I started this blog in December with the intention of using it to clear my head. It was a way for me to figure out exactly what I was feeling. And when I found out my ACL was fully torn, the blog kept me hopeful. It gave me a place to write about an optimistic future in gymnastics.
This was far from my first injury. And because of my history, people had seen me as that (crazy) girl who never stopped, never gave up. It didn’t matter what injury was thrown my way—I kept fighting. I kept coming back.
So the blog became a place to track just another comeback. I thought, “How cool would it be, if in 6… 8… 12 months, I’d have videos and blogs marking each step of the way, as I started doing gymnastics again?” Then one future day, I would post a video of myself, wearing Aggie Blue and Gold, proudly competing for my team in the UCD Pavilion. That wasn’t just my goal—it was my plan.
But time passed. And things changed. The winter and spring quarters were harder than I thought they would be. Gymnastics wasn’t exactly living up to expectations I had created. Sure, Conference Championships was a lot of fun—but I was still on the sidelines. And I was starting to get discouraged. Not to mention, my body has been through a lot. I could only ignore pains for so long, and I couldn’t ignore the risks anymore.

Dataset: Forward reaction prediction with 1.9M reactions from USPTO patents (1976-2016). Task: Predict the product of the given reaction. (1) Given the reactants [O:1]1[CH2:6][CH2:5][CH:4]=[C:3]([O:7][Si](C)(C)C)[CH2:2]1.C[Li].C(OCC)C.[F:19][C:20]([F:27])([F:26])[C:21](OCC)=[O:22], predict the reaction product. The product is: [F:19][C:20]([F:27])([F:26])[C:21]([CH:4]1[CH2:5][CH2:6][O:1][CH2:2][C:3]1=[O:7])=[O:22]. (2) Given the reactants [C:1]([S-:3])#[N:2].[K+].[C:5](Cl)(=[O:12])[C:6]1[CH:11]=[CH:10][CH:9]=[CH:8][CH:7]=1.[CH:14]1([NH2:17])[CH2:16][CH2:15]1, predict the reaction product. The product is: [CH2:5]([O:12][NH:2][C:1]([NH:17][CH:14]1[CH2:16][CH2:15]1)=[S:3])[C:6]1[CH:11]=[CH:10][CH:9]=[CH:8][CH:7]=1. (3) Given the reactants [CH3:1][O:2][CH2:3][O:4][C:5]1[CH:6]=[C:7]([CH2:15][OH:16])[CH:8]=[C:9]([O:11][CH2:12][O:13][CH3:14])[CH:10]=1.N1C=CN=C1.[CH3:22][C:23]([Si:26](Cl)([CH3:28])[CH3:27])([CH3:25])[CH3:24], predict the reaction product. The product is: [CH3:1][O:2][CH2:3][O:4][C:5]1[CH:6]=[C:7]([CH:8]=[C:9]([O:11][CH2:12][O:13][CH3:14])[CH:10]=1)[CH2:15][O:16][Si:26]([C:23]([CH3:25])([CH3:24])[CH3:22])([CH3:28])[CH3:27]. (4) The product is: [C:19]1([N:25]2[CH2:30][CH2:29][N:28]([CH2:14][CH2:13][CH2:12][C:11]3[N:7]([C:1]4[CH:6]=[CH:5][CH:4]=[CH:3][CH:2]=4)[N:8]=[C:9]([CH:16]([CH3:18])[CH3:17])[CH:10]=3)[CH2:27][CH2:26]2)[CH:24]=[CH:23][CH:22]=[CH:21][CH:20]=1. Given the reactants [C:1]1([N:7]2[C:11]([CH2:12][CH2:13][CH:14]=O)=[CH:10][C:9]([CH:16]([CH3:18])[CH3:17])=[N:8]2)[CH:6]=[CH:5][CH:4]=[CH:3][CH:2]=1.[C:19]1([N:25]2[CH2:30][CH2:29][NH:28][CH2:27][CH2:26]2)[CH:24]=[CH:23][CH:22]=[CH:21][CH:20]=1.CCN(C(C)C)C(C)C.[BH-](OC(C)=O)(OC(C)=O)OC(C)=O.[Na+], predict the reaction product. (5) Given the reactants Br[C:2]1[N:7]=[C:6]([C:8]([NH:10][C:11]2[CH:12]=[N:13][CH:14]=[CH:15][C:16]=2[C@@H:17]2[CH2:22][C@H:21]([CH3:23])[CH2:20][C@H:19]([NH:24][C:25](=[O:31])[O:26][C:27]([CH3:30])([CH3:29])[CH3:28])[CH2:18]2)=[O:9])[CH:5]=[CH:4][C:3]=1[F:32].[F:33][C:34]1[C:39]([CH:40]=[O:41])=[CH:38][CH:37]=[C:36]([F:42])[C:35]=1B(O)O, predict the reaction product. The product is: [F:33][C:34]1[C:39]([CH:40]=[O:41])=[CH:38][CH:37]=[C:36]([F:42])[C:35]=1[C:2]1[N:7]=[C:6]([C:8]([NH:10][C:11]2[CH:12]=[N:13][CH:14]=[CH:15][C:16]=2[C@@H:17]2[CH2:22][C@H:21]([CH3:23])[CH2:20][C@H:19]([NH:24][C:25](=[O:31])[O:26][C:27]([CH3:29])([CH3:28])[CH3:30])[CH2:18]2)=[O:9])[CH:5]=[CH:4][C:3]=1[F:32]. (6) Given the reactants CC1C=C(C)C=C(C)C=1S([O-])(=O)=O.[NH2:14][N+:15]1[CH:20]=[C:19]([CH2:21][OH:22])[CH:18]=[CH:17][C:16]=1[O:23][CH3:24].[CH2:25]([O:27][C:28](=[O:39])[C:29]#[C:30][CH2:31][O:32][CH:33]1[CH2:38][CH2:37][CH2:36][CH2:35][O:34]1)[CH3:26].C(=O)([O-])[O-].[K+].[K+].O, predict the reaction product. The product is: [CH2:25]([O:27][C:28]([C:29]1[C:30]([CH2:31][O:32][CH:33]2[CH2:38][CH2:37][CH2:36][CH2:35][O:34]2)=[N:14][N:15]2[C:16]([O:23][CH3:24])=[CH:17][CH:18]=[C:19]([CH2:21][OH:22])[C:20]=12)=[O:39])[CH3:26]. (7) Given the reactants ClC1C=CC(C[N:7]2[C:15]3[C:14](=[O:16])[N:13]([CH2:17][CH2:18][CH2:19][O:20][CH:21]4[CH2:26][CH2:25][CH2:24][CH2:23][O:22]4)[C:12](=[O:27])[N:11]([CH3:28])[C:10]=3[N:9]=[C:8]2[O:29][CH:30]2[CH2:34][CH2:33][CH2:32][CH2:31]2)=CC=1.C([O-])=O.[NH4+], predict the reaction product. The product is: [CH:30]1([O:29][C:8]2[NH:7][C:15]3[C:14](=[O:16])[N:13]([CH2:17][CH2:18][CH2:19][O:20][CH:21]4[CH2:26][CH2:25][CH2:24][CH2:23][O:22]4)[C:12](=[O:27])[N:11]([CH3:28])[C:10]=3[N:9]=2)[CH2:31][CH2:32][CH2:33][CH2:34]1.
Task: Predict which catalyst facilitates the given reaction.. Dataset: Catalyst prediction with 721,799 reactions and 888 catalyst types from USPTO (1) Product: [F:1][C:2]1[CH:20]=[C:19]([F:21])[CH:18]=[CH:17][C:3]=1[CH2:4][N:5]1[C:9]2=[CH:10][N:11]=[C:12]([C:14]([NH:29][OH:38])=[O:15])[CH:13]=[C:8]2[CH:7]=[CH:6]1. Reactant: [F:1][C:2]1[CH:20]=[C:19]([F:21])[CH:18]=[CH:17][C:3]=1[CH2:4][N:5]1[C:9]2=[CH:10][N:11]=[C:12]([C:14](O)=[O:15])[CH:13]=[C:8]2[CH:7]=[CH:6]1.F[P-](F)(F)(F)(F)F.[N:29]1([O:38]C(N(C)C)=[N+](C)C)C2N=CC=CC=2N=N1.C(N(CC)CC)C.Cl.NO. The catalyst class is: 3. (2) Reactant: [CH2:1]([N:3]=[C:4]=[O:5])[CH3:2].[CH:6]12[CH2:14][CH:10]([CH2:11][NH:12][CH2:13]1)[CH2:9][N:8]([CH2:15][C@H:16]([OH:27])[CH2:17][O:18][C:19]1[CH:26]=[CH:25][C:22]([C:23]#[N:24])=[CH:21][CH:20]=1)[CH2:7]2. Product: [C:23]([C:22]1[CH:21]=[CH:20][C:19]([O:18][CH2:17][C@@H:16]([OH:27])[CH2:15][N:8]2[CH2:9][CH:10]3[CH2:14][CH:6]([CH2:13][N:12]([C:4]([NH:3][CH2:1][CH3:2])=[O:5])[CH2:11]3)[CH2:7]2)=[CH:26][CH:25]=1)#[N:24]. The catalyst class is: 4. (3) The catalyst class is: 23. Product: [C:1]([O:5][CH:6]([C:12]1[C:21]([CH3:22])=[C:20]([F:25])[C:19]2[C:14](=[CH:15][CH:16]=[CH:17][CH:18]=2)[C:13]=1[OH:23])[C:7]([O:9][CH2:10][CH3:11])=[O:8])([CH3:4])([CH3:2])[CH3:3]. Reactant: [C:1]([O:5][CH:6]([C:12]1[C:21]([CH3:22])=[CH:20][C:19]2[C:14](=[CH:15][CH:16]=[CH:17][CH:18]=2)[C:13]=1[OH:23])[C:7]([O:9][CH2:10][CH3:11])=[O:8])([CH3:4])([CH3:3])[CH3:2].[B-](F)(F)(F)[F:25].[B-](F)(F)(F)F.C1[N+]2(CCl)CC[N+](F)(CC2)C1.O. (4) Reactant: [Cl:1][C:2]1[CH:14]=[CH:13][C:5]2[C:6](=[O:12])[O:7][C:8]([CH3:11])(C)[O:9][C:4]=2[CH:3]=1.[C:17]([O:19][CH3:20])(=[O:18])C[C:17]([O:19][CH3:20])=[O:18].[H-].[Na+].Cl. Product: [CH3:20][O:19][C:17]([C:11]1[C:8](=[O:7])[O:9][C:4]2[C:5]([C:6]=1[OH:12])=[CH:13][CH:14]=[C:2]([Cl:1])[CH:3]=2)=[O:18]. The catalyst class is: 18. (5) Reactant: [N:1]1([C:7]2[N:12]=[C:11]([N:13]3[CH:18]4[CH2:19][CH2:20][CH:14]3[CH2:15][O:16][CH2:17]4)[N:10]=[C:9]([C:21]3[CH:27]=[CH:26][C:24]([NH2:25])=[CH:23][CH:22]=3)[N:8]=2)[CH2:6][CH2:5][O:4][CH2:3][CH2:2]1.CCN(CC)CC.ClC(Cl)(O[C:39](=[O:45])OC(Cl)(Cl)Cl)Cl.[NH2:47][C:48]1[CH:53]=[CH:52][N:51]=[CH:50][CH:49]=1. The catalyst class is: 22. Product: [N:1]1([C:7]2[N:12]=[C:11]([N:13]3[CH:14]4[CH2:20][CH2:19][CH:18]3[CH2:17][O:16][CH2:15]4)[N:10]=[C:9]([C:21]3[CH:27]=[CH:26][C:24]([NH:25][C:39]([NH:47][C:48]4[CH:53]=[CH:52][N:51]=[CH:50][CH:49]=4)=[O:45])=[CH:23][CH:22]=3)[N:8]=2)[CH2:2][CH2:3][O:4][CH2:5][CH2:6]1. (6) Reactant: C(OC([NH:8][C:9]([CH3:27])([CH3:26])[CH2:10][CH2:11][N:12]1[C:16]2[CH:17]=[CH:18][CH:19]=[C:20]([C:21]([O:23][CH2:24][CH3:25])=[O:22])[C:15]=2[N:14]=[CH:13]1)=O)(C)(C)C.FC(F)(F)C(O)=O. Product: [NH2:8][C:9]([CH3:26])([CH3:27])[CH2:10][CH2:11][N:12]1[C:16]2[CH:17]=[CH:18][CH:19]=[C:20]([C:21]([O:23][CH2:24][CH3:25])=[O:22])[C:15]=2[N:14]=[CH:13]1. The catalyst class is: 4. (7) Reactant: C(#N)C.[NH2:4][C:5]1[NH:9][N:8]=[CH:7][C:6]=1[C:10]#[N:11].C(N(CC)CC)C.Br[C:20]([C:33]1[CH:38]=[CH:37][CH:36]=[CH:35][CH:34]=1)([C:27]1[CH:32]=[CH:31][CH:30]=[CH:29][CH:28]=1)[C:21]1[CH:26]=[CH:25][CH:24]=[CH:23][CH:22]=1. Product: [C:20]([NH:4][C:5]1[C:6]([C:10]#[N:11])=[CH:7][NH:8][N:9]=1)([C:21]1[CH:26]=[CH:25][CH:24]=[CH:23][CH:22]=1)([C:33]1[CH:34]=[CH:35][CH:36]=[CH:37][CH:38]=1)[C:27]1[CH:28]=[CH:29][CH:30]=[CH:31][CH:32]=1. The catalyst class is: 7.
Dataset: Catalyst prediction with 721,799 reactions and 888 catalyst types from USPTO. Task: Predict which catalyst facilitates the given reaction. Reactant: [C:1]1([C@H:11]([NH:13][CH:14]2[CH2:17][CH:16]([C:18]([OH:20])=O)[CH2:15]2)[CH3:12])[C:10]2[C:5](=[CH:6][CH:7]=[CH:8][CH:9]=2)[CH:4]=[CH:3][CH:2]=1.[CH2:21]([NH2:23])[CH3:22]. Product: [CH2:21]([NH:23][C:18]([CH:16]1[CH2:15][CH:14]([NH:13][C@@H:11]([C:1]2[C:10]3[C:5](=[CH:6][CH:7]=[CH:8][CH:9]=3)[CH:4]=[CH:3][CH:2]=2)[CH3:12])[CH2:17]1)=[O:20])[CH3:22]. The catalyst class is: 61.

Now that I am home, I’ve thought about things. I’ve thought about my position on the team next year, and I’ve had a chance to experience a little bit of a life without gymnastics. But no matter the scenario, I can’t come up with an outcome that would ever be worth getting hurt again.
Eventually everyone’s got to walk away, but honestly in December, I didn’t think that I would be walking away now. After everything I fought through, I didn’t think it would end with such a disappointing injury, having felt so close to actually competing.
However, that doesn’t mean this is the wrong decision. Actually, I’m more confident than ever before, that this is the time to retire. Gymnastics was my whole world; sometimes it’s scary when things change so dramatically. But I feel like right now, I have so much potential in a life outside of gymnastics. And because of that, I know this is the right decision.
I think I’ll always kind of be “The Comeback Kid.” Things will never be easy, but I’ll never stop fighting. This time, my “comeback” will just take me somewhere new.